A successful strategy for cancer therapy may involve selective inhibition of tumors in conjunction with inhibition of tumor-associated endothelial cells. To investigate the in vivo effectiveness of Lexatumumab and 3TSR combination, we chose several human colon cancer cell lines, HT29, HCT116, SW480, and COLO205. We first tested these cell lines in growth medium containing vehicle (control) or Lexatumumab (2 μg/mL) for 24 h, and apoptosis was quantified by measuring sub-G1 apoptotic cell population. All four cell lines treated with Lexatumumab showed an increase of 30% to 76% in the level of apoptosis compared with the control cells (Supplementary Fig. S1A) but were not responsive to 3TSR (Supplementary Fig. S1B).
Based on these findings, we chose two cell lines, HCT116 and SW480, which had partial but significant response to Lexatumumab. These cells were subcutaneously injected in nude mice to generate tumor xenografts. One week after tumor injections, the mice with HCT116 or SW480 were divided into four groups receiving vehicle control, Lexatumumab at 3 mg/kg twice a week, 3TSR at 1 mg/kg/d, and a combination of Lexatumumab at 3mg/kg twice a week and 3TSR at 1 mg/kg/d.
In the SW480 xenograft tumor model, treatment with Lexatumumab alone or 3TSR alone started to show tumor inhibition as early as 1 week after treatment. Increased tumor inhibition in the combination group, compared with the Lexatumumab or 3TSR group, was evident as early as day 10 after treatment. As the treatment continued, tumor growth in the combination treatment group was almost completely inhibited: 93% by day 31 after treatment compared with 60% for the Lexatumumab group and 69% for the 3TSR group. The result of inhibition on tumor growth in the combination group can clearly be visualized from the mice bearing SW480 tumors on day 31 after treatment compared with other groups (Fig. 1A).
To investigate whether a combination of Lexatumumab and 3TSR can result in a durable tumor inhibition, we stopped treatment of 6 mice after 31 days. Whereas tumor growth resumed in Lexatumumab- or 3TSR-treated mice, leading to their sacrifice by day 100 due to tumor burden, combined treatment with Lexatumumab and 3TSR led to delayed tumor regrowth in most of the mice and no tumor growth in two mice (n = 6). The latter two mice remained tumor-free for 5 months after treatment was terminated (data not shown).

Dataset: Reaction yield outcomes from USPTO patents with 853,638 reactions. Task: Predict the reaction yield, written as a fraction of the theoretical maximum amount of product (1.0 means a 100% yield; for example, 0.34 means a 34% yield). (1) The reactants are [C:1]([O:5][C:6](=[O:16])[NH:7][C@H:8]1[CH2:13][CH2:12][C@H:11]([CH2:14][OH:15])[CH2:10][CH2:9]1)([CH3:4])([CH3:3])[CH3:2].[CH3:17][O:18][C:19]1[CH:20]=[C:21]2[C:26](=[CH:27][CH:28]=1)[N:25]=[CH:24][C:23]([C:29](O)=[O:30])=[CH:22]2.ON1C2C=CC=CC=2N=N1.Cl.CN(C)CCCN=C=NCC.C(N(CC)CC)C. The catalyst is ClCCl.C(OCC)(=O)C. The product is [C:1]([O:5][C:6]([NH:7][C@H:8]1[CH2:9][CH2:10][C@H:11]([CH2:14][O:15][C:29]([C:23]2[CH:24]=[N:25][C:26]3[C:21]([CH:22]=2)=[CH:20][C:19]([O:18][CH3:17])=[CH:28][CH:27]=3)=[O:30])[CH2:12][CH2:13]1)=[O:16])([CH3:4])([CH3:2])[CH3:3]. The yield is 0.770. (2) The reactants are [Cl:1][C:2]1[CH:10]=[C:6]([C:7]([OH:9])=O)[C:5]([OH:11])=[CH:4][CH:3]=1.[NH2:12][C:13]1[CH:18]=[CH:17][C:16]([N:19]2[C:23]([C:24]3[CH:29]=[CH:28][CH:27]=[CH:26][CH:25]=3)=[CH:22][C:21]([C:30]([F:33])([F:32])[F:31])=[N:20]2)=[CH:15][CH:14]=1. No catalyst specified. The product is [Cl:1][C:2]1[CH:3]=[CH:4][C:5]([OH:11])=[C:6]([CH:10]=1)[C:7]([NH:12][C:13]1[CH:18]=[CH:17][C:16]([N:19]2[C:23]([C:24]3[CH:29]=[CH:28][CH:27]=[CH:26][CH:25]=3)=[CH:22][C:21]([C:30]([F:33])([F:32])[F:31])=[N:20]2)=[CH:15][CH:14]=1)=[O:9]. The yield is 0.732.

Pathologic analysis of the SW480 xenograft tumor specimens revealed that there were apoptotic tumor areas in Lexatumumab-treated as well as 3TSR-treated mice as evidenced by positive staining of TUNEL and cleaved caspase-3 (Fig. 1B). However, TUNEL staining and caspase-3 activity was much more prominent in the tumor tissue from the combination Lexatumumab- and 3TSR-treated mice (Fig. 1B). More importantly, H&E staining of lung, kidney, liver, and heart showed normal cellular architecture in normal tissues, indicating that 3TSR does not cause a generalized toxicity to other tissues and organs (Supplementary Fig. S1C). Finally, a costaining of tumors 4 weeks post-tumor inoculation with CD31, which stains endothelial cells, and TUNEL showed that 3TSR but not Lexatumumab induces endothelial cell apoptosis (Fig. 1C).
Combination treatment in HCT116 xenograft mice also showed an enhanced tumor inhibition (Fig. 1D). In these mice, treatment with Lexatumumab alone or 3TSR alone and the combination started to show evidence of tumor inhibition 2 weeks after treatment (Fig. 1D). After the fourth week of treatment, the Lexatumumab or 3TSR group showed significant tumor inhibition compared with the control group, and the combination group showed increased tumor inhibition compared with the Lexatumumab or 3TSR group. When treatment continued, the increased tumor inhibition became significantly stronger in the combination group, and by day 41, the tumor inhibition in the combination group reached 68%, whereas Lexatumumab and 3TSR groups displayed 46% and 36% inhibition, respectively. Statistical analysis showed that combination treatment had significantly enhanced tumor inhibition compared with the 3TSR or Lexatumumab group (P < 0.05).
The notable cooperativity of Lexatumumab and 3TSR in tumor inhibition suggests that this combination therapy could be efficacious in a clinical setting.
We next determined whether 3TSR could induce apoptosis in HDMEC by exposing these cells to increasing concentrations of 3TSR. HDMEC were treated with various concentrations of 3TSR for 24 h. Flow cytometry of the sub-G1 apoptotic population of 3TSR-treated cells showed that 3TSR could induce apoptosis in a dose-dependent manner (Fig. 2A). After 24 h of treatment with 0.2 μmol/L 3TSR, ~23% of cells were apoptotic, whereas 5 μmol/L 3TSR induced up to 42% apoptosis. Under the same conditions, control cells treated with 3TSR buffer and cells that were grown with 20% serum under normal growth conditions showed 10% basal apoptosis, whereas TSP-1 (30 nmol/L) and camptothecin (0.5 mg/mL) treatment caused 30% and 40% apoptosis, respectively (Fig. 2A). Moreover, the HDMEC that were treated with 3TSR (2 μmol/L) for 24 h showed a more detached and rounded morphology (Fig. 2B) when compared with the untreated controls and were positive for TUNEL staining (Fig. 2B).
It is known that 3TSR interacts with multiple membrane receptors at the cell surface including CD36 to mediate the apoptotic response of TSP-1 (4, 37, 38). We sought to determine whether the 3TSR-induced apoptosis in HDMEC was also mediated through CD36. HDMEC were preincubated with 30 mg/mL CD36-blocking (FA6-152) antibody followed by treatment with 3TSR (2 μmol/L) for 24 h. As shown in Fig. 2C, monoclonal antibody FA6-152 attenuated 3TSR-induced apoptosis in HDMEC to close to the basal level, indicating that CD36 is required for the apoptotic activity of 3TSR in these cells.